This is a re-post of my recent addition to the Undertone Blog. Thought it was worth posting here as well.
Jack Marshall’s recent piece in DigiDay “The Mobile Ad Network Bubble,” touches on exactly what we’ve been hearing from both agencies and publishers. At Undertone, we spend much of our time discussing major forces at play in the market with mobile media buyers and top publishers. Some of the consistent themes echoed throughout these conversations, include:
1) Scale is Trumping Quality. Mobile-specific networks have scaled their inventory at the expense of quality with too much long-tail content.
2) Everyone’s doing the Same Thing. Mobile-specific networks have failed to adequately differentiate their offerings.
3) It’s not getting Easier. Managing mobile buys is still a time consuming, fragmented process.
4) The Big Picture… Mobile-specific networks don’t benefit from understanding the media plan and how their buy should complement the overarching strategy across multiple screens.
Complaints from media buyers arise because reality is that most mobile networks sell the same thing and, in many cases, even buy and sell the same inventory from each other. As such, media buyers looking to achieve scale on quality content sites by working with multiple mobile-specific networks will encounter problems managing reach and frequency (as well as their time).
From the premium publishers’ perspective, VC-backed mobile networks are a double-edged sword. On one hand, they help drive revenue and prove valuable in early stages of the market. On the other hand, they devalue premium publishers’ inventory. Competitive pressures and lack of differentiation among the mobile networks have forced them to compete on price, creating an inevitable “race to the bottom.” Many networks are selling with premium publisher logos, yet largely delivering via non-premium inventory.
As such, premium publishers are starting to re-think their strategies to focus on direct sales with a goal to end their dependence on mobile networks. It’s a smart move. And, it’s good news for us at Undertone because we provide an attractive option. Similar to how we provide an attractive option for desktop web.
The real challenge for mobile-specific ad networks relates to the aforementioned “big picture.” The industry acknowledged awhile ago that integration is key to realizing mobile media’s full potential. Buyers certainly want a simple, coordinated way to plan and buy media across multiple screens. And while managing reach and frequency across all screens is one goal, the behavioral insight from each platform is where the exciting opportunity lies.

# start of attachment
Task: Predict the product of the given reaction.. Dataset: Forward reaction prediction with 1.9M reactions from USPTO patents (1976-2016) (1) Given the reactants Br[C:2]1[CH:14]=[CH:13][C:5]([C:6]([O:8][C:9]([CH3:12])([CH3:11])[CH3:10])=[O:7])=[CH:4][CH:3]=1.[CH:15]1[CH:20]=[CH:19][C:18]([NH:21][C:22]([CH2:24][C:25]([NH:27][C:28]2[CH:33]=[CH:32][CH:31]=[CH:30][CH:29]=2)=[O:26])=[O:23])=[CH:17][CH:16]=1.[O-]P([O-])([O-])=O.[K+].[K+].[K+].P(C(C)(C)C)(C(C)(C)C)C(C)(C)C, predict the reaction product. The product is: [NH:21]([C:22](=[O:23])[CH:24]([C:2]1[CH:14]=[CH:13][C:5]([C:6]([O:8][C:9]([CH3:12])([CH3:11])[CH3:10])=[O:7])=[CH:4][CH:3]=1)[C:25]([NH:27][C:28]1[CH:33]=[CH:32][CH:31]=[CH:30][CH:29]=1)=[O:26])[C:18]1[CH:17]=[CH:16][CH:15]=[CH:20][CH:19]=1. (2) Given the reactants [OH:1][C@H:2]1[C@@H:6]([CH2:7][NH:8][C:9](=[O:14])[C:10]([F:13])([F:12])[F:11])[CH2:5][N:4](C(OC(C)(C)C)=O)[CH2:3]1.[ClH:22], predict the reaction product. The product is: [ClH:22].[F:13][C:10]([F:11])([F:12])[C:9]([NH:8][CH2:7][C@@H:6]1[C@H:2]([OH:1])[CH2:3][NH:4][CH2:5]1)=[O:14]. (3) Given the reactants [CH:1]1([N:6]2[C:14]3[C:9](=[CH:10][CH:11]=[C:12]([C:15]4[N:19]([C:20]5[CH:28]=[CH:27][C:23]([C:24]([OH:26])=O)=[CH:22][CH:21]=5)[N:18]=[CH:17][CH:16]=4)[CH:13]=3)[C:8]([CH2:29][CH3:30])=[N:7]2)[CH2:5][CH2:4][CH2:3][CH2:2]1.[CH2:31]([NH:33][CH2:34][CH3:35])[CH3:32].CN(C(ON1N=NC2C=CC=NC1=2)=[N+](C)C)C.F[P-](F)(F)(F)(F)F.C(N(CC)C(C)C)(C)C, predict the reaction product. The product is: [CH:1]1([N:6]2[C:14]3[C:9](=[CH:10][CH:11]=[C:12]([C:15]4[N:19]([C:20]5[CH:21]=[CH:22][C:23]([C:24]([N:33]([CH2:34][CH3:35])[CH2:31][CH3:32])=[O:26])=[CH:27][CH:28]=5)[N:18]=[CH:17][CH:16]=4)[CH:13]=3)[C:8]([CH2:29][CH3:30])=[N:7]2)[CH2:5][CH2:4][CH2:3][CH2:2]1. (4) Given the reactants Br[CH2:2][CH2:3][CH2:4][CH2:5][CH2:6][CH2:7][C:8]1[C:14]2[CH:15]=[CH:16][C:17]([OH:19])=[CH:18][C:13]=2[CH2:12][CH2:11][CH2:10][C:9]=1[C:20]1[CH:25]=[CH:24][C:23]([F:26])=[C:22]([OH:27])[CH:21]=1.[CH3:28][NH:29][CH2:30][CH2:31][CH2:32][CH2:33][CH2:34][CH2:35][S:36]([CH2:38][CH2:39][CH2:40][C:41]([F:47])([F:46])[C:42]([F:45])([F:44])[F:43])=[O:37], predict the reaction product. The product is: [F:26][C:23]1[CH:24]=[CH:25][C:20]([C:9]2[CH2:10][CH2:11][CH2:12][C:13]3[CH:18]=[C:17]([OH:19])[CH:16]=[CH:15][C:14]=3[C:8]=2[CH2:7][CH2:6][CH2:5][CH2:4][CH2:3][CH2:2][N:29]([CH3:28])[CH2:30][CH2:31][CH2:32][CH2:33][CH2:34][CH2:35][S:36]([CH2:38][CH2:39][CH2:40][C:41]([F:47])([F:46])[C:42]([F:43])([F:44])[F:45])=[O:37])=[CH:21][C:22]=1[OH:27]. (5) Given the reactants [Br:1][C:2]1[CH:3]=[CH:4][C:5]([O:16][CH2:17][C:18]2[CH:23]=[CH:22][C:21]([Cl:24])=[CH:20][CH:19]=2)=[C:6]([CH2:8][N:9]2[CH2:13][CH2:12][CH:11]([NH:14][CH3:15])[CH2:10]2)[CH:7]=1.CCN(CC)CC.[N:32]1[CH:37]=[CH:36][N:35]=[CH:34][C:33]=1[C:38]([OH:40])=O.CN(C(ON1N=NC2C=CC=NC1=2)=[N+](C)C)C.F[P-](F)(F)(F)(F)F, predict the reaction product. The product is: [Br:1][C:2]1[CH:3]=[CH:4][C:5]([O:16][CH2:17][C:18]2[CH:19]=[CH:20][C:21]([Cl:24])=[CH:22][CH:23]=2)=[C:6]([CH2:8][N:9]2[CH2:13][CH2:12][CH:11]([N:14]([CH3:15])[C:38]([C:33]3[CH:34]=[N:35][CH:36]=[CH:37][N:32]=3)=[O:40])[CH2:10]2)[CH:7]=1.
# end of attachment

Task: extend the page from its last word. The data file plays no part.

Perhaps consolidation may help, as mobile networks will undoubtedly be acquired by larger web networks. And, if they integrate well, they may succeed. In the meantime, there is an incredible opportunity for an integrated high-quality offering to emerge where it’s sorely needed.
Eric Litman makes some interesting comments to Carla Rover on mobile rich media on Digday. Litman is, of course, the CEO of a mobile rich media ad company, but his comments are on-point and not just self-serving.
I agree wholeheartedly that It’s time for mobile rich media to scale. The slapping-banners-on-phones business has become one of arbitrage…Networks buying and selling from each other like low-rent real estate brokers. The proverbial race to the bottom. Haven’t we seen this movie before?
There is an excellent story to be told about engagement rates from rich media ads on mobile. A beautiful experience with high engagement will be attractive to brands if they can get it at scale. Getting away from proprietary SDK’s and other obstacles to scale is critical to that end. Using HTML5 for mobile rich media ads should help this happen.
More good stuff about HTML5 from Xavier Facon writing on Read Write Web.
I had the good fortune to work with Xavier Facon while I was VP Sales at Crisp Wireless in the early days of mobile web. I’ve written quite a bit on HTML5 and the opportunity it creates for publishers. Xavier makes some good points about HTML5 as a preferred medium for rich media advertising that scales across platforms, handsets, etc. Also some good points about adserving and metrics with HTML5.
Many of my clients on the publisher side are making moves toward HTML5 because it solves many of the fragmentation problems associated with silos, applications, and the inefficiencies of current routines for publishing across platforms. Not a client, but check out FT.com’s HTML5 web app.
It seems clear that this is a game changer – or should be – for many in the emerging platform value chain. Publishers are taking note and Xavier’s piece should help get some advertisers and ad tech providers moving toward HTML5 as well.